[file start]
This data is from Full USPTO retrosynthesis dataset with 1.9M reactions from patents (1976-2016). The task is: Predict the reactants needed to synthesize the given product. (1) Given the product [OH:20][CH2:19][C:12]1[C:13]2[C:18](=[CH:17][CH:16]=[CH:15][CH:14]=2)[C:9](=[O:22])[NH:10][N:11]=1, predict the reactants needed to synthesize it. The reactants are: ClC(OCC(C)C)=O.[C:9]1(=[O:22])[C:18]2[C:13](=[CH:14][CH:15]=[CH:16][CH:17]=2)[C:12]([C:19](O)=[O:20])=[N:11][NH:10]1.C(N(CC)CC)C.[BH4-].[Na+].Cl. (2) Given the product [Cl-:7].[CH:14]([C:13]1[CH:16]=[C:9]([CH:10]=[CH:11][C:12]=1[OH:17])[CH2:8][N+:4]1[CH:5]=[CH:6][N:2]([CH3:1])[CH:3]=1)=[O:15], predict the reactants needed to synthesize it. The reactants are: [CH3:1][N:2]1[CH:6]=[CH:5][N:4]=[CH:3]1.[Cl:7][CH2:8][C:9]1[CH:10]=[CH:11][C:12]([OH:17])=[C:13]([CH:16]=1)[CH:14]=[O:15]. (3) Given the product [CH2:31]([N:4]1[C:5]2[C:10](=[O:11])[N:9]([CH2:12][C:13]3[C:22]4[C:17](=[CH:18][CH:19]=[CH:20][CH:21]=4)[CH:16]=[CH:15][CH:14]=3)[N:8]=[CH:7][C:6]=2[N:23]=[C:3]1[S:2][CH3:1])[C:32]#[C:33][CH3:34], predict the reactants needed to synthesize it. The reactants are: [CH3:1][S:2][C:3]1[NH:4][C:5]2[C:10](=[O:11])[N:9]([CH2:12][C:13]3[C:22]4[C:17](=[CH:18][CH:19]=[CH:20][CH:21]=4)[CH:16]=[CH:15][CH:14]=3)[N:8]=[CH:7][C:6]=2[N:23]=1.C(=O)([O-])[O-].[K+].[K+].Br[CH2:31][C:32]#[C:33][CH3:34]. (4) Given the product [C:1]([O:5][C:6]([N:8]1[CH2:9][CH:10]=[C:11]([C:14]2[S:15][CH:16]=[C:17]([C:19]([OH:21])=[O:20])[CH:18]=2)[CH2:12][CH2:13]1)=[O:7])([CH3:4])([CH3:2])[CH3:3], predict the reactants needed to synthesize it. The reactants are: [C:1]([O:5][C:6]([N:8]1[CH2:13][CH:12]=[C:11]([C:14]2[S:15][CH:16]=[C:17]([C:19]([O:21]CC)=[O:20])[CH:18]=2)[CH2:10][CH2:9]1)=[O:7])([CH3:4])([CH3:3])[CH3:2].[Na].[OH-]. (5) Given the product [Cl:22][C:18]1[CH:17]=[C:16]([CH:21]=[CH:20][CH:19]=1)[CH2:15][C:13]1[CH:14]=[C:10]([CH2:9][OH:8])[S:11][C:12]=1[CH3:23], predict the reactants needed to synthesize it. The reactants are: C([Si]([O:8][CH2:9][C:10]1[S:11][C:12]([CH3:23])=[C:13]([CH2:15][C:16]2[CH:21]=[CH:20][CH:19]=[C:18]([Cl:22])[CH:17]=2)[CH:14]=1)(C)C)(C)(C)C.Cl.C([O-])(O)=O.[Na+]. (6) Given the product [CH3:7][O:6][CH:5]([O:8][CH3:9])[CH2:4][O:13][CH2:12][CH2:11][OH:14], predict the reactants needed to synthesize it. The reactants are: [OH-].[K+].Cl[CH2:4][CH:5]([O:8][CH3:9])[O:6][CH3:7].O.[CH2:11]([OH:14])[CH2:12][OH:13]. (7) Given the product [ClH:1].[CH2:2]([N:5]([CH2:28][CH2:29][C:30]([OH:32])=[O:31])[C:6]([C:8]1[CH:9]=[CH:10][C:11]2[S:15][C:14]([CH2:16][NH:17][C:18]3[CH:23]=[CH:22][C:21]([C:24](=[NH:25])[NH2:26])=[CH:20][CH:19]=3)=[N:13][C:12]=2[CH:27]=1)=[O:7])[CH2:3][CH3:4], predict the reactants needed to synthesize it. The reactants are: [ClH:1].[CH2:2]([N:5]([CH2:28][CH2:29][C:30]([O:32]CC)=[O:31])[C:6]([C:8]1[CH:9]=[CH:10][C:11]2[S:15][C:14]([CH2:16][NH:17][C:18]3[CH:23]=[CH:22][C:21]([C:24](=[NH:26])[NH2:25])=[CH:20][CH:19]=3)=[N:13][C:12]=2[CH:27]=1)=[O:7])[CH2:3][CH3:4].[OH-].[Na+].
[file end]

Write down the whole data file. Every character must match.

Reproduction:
This data is from Full USPTO retrosynthesis dataset with 1.9M reactions from patents (1976-2016). The task is: Predict the reactants needed to synthesize the given product. (1) Given the product [OH:20][CH2:19][C:12]1[C:13]2[C:18](=[CH:17][CH:16]=[CH:15][CH:14]=2)[C:9](=[O:22])[NH:10][N:11]=1, predict the reactants needed to synthesize it. The reactants are: ClC(OCC(C)C)=O.[C:9]1(=[O:22])[C:18]2[C:13](=[CH:14][CH:15]=[CH:16][CH:17]=2)[C:12]([C:19](O)=[O:20])=[N:11][NH:10]1.C(N(CC)CC)C.[BH4-].[Na+].Cl. (2) Given the product [Cl-:7].[CH:14]([C:13]1[CH:16]=[C:9]([CH:10]=[CH:11][C:12]=1[OH:17])[CH2:8][N+:4]1[CH:5]=[CH:6][N:2]([CH3:1])[CH:3]=1)=[O:15], predict the reactants needed to synthesize it. The reactants are: [CH3:1][N:2]1[CH:6]=[CH:5][N:4]=[CH:3]1.[Cl:7][CH2:8][C:9]1[CH:10]=[CH:11][C:12]([OH:17])=[C:13]([CH:16]=1)[CH:14]=[O:15]. (3) Given the product [CH2:31]([N:4]1[C:5]2[C:10](=[O:11])[N:9]([CH2:12][C:13]3[C:22]4[C:17](=[CH:18][CH:19]=[CH:20][CH:21]=4)[CH:16]=[CH:15][CH:14]=3)[N:8]=[CH:7][C:6]=2[N:23]=[C:3]1[S:2][CH3:1])[C:32]#[C:33][CH3:34], predict the reactants needed to synthesize it. The reactants are: [CH3:1][S:2][C:3]1[NH:4][C:5]2[C:10](=[O:11])[N:9]([CH2:12][C:13]3[C:22]4[C:17](=[CH:18][CH:19]=[CH:20][CH:21]=4)[CH:16]=[CH:15][CH:14]=3)[N:8]=[CH:7][C:6]=2[N:23]=1.C(=O)([O-])[O-].[K+].[K+].Br[CH2:31][C:32]#[C:33][CH3:34]. (4) Given the product [C:1]([O:5][C:6]([N:8]1[CH2:9][CH:10]=[C:11]([C:14]2[S:15][CH:16]=[C:17]([C:19]([OH:21])=[O:20])[CH:18]=2)[CH2:12][CH2:13]1)=[O:7])([CH3:4])([CH3:2])[CH3:3], predict the reactants needed to synthesize it. The reactants are: [C:1]([O:5][C:6]([N:8]1[CH2:13][CH:12]=[C:11]([C:14]2[S:15][CH:16]=[C:17]([C:19]([O:21]CC)=[O:20])[CH:18]=2)[CH2:10][CH2:9]1)=[O:7])([CH3:4])([CH3:3])[CH3:2].[Na].[OH-]. (5) Given the product [Cl:22][C:18]1[CH:17]=[C:16]([CH:21]=[CH:20][CH:19]=1)[CH2:15][C:13]1[CH:14]=[C:10]([CH2:9][OH:8])[S:11][C:12]=1[CH3:23], predict the reactants needed to synthesize it. The reactants are: C([Si]([O:8][CH2:9][C:10]1[S:11][C:12]([CH3:23])=[C:13]([CH2:15][C:16]2[CH:21]=[CH:20][CH:19]=[C:18]([Cl:22])[CH:17]=2)[CH:14]=1)(C)C)(C)(C)C.Cl.C([O-])(O)=O.[Na+]. (6) Given the product [CH3:7][O:6][CH:5]([O:8][CH3:9])[CH2:4][O:13][CH2:12][CH2:11][OH:14], predict the reactants needed to synthesize it. The reactants are: [OH-].[K+].Cl[CH2:4][CH:5]([O:8][CH3:9])[O:6][CH3:7].O.[CH2:11]([OH:14])[CH2:12][OH:13]. (7) Given the product [ClH:1].[CH2:2]([N:5]([CH2:28][CH2:29][C:30]([OH:32])=[O:31])[C:6]([C:8]1[CH:9]=[CH:10][C:11]2[S:15][C:14]([CH2:16][NH:17][C:18]3[CH:23]=[CH:22][C:21]([C:24](=[NH:25])[NH2:26])=[CH:20][CH:19]=3)=[N:13][C:12]=2[CH:27]=1)=[O:7])[CH2:3][CH3:4], predict the reactants needed to synthesize it. The reactants are: [ClH:1].[CH2:2]([N:5]([CH2:28][CH2:29][C:30]([O:32]CC)=[O:31])[C:6]([C:8]1[CH:9]=[CH:10][C:11]2[S:15][C:14]([CH2:16][NH:17][C:18]3[CH:23]=[CH:22][C:21]([C:24](=[NH:26])[NH2:25])=[CH:20][CH:19]=3)=[N:13][C:12]=2[CH:27]=1)=[O:7])[CH2:3][CH3:4].[OH-].[Na+].